- The Human Rights Campaign:
"For far too long, the ban on openly gay service members has harmed our security and tarnished our values. The President's certification of repeal is a monumental step, not just for those forced to lie in order to serve, but for all Americans who believe in fairness and equality.
"There are many people who brought this historic day to fruition starting with the President's tremendous leadership and the steadfast allies in Congress who refused to give in to the lies and fear mongering. Additionally we thank all of the brave men and women who have continued to wear the uniform under a policy that forced them to hide who they are. The end of that shameful time is thankfully near."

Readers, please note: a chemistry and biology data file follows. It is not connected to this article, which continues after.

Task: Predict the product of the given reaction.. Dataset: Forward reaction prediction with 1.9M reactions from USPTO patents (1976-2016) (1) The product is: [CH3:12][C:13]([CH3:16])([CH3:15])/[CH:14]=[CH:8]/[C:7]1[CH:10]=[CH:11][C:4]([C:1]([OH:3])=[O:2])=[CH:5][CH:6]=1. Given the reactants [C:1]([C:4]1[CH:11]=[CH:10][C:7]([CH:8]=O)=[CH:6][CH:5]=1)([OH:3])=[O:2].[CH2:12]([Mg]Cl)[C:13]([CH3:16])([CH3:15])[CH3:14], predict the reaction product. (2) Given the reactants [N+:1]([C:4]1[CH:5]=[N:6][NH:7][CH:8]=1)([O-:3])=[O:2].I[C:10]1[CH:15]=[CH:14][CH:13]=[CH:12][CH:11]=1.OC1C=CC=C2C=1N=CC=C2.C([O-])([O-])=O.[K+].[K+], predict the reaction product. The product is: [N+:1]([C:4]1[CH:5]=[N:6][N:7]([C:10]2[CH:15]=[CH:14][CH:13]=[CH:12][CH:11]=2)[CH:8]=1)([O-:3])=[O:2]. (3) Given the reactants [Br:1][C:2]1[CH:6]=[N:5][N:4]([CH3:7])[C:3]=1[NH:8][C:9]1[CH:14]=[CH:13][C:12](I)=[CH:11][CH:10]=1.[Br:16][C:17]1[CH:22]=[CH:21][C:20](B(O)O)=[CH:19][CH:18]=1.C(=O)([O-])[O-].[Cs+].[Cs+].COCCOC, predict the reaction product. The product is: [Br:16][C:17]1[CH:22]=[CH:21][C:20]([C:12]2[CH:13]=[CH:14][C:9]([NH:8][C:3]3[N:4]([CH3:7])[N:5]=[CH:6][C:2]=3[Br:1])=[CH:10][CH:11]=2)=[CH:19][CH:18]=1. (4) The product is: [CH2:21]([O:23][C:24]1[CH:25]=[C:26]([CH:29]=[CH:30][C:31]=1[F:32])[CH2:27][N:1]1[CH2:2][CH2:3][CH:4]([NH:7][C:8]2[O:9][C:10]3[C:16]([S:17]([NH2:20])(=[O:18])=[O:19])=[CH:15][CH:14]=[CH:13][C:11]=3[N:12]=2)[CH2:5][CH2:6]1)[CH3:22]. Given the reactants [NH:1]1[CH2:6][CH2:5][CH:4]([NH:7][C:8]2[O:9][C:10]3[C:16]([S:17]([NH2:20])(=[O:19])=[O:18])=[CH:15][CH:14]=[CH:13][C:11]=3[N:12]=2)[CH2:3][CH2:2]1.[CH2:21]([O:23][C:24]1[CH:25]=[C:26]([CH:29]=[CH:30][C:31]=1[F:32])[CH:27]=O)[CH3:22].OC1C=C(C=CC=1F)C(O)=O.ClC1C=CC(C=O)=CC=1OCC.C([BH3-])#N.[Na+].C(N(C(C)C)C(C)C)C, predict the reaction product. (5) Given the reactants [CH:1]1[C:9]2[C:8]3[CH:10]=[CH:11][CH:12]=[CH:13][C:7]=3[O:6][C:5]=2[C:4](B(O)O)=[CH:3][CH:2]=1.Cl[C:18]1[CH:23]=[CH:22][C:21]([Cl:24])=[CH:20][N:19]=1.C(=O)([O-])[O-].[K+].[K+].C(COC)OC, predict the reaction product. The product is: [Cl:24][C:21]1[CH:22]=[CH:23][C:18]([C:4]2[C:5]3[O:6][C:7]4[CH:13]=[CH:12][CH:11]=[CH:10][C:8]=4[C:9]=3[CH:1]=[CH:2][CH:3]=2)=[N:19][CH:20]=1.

- Servicemembers Legal Defense Network:
Service members today welcomed a key milestone in repeal of "Don't Ask, Don't Tell" (DADT), as President Obama, Secretary of Defense Leon Panetta, and Chairman of the Joint Chiefs of Staff, Admiral Michael Mullen, formally issued their certification to the Armed Services committees of both houses of Congress, signifying that the military is ready for the transition. In 60 days, as prescribed in the law passed by Congress and signed by the President last December, repeal will be final.